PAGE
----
The European Commission recently published 2 documents:
* the Cybersecurity Strategy of the European Union (English version; 20 pages)
* the Proposed Directive on Network and Information Security (English version; 27 pages + 2 annexes)
Mozilla is trying to work out whether we need to have a position on these documents and, if so, what that position should be. How might this affect the open web? Are there any actions we could or should take in response?
This is part of the work of the new Public Policy module. Particularly if you live in the EU, we would appreciate it if you would read one or the other and indicate any parts of it which are particularly of interest to you and to Mozilla.
The first document, the Strategy, sets forth the EU’s vision of cybersecurity. The second one, the proposed NIS Directive, if enacted, would require all Member States, and key “Internet enablers” such as e-commerce platforms, social networks, plus critical infrastructure companies (energy, transport, banking, and healthcare) to take action to ensure “a secure and trustworthy digital environment throughout the EU”. This might mean, for example, requiring them to adopt risk management practices and report major security incidents on their core services.
(I would expect these documents to be available in other EU languages but, although the press release is, I can’t see where the documents are. Pointers gratefully received.)
Summer of Code 2013 is on! The Mozilla Project is hoping to be involved again, so in the next five weeks we need to produce a list of suitable projects to support our application.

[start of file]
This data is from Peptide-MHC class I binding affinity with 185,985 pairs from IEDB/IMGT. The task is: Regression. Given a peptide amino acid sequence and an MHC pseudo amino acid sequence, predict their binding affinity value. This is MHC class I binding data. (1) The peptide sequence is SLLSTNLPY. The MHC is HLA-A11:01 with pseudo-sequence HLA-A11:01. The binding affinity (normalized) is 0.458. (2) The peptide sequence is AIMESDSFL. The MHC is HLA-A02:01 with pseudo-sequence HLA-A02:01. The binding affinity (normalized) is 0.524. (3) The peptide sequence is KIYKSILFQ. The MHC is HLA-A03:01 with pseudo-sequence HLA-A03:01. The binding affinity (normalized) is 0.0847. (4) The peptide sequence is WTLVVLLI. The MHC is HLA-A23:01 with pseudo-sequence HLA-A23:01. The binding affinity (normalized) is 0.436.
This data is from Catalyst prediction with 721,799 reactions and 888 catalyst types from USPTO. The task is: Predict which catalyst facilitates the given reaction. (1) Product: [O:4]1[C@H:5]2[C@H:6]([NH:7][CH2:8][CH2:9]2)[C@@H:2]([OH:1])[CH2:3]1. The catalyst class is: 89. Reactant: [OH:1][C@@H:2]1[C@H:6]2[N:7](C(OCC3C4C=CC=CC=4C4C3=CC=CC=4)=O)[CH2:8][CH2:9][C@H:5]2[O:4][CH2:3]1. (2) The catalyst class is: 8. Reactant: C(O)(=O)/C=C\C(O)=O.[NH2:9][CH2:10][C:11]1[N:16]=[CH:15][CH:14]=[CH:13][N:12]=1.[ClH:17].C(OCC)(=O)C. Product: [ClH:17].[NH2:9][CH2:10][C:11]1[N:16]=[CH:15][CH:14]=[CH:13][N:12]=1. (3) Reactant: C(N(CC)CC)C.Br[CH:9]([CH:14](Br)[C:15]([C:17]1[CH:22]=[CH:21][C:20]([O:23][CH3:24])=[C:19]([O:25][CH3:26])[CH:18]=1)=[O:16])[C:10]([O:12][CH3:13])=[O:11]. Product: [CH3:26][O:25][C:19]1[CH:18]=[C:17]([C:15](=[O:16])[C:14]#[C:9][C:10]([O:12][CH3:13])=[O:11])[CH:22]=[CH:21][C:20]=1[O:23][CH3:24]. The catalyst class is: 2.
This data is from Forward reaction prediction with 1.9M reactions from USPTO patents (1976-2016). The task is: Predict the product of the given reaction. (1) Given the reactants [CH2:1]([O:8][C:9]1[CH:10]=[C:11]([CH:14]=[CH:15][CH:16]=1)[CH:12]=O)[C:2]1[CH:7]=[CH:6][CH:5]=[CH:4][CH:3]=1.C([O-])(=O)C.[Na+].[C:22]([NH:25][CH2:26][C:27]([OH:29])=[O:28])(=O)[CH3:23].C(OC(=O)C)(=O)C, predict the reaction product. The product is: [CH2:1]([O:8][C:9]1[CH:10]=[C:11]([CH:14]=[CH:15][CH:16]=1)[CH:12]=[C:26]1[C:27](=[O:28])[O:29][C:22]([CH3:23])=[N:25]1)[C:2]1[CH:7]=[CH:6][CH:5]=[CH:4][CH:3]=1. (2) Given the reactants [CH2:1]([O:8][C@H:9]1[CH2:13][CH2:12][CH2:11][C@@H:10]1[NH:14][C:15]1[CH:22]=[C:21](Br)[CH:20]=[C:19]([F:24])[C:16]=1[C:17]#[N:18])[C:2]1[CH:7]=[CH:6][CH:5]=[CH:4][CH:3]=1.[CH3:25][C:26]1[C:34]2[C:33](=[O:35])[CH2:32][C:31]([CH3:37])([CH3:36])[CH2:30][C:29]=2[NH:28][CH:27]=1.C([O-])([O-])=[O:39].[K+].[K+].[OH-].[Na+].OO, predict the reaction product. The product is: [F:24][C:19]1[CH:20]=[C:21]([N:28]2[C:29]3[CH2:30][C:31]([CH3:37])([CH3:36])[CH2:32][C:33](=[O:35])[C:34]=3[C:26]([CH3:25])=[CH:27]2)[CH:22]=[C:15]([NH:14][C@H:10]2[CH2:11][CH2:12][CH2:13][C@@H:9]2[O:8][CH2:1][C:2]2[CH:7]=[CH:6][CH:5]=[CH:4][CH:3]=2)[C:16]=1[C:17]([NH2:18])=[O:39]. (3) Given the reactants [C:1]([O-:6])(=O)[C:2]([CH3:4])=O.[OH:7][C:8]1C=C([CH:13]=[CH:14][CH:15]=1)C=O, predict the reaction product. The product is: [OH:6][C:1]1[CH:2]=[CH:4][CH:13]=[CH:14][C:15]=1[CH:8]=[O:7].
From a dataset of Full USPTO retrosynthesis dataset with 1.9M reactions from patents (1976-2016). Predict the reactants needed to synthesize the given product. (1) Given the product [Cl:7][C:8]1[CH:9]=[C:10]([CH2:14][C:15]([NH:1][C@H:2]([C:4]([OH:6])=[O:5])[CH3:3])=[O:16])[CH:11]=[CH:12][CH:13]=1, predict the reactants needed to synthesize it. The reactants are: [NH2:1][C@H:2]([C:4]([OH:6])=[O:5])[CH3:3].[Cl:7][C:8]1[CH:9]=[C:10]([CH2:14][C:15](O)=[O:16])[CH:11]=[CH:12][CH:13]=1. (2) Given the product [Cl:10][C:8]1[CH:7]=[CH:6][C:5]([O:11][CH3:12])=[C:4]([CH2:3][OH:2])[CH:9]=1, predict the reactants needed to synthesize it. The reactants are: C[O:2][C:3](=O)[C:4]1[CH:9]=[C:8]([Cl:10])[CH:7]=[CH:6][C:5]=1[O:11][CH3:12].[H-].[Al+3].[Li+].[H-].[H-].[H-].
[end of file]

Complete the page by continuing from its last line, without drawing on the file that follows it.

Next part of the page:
Can you think of an 8-week task you might be able to guide a student through? It doesn’t matter where in Mozilla you contribute. We are collecting project ideas for every part of the project – Firefox, Firefox OS, Thunderbird, SeaMonkey, Bugzilla, L10n, NSS, IT, Documentation and many more.
If you have an idea, put it on the Brainstorming page, which is our idea development scratchpad. Please read the instructions at the top – following them vastly increases your chances of your idea getting added to the formal Ideas page.
 For those who are not familiar with it, Summer of Code is where Google pays students to work on free software projects – as long as those projects can provide support and a mentor for the particular task the student is undertaking. This is a great opportunity for us as a project to introduce new people to Mozilla, and for you as an individual to get new people involved in your team :-) In the past, it has been the source of major features of our flagship products. For example, the 3D web page debugging tool Tilt started life as a SoC project.
The secret to being an effective community leader is to genuinely care about the health and well-being of your project, your community members, and your fellow human beings.
— Leslie Hawthorn, from her FOSDEM 2013 closing keynote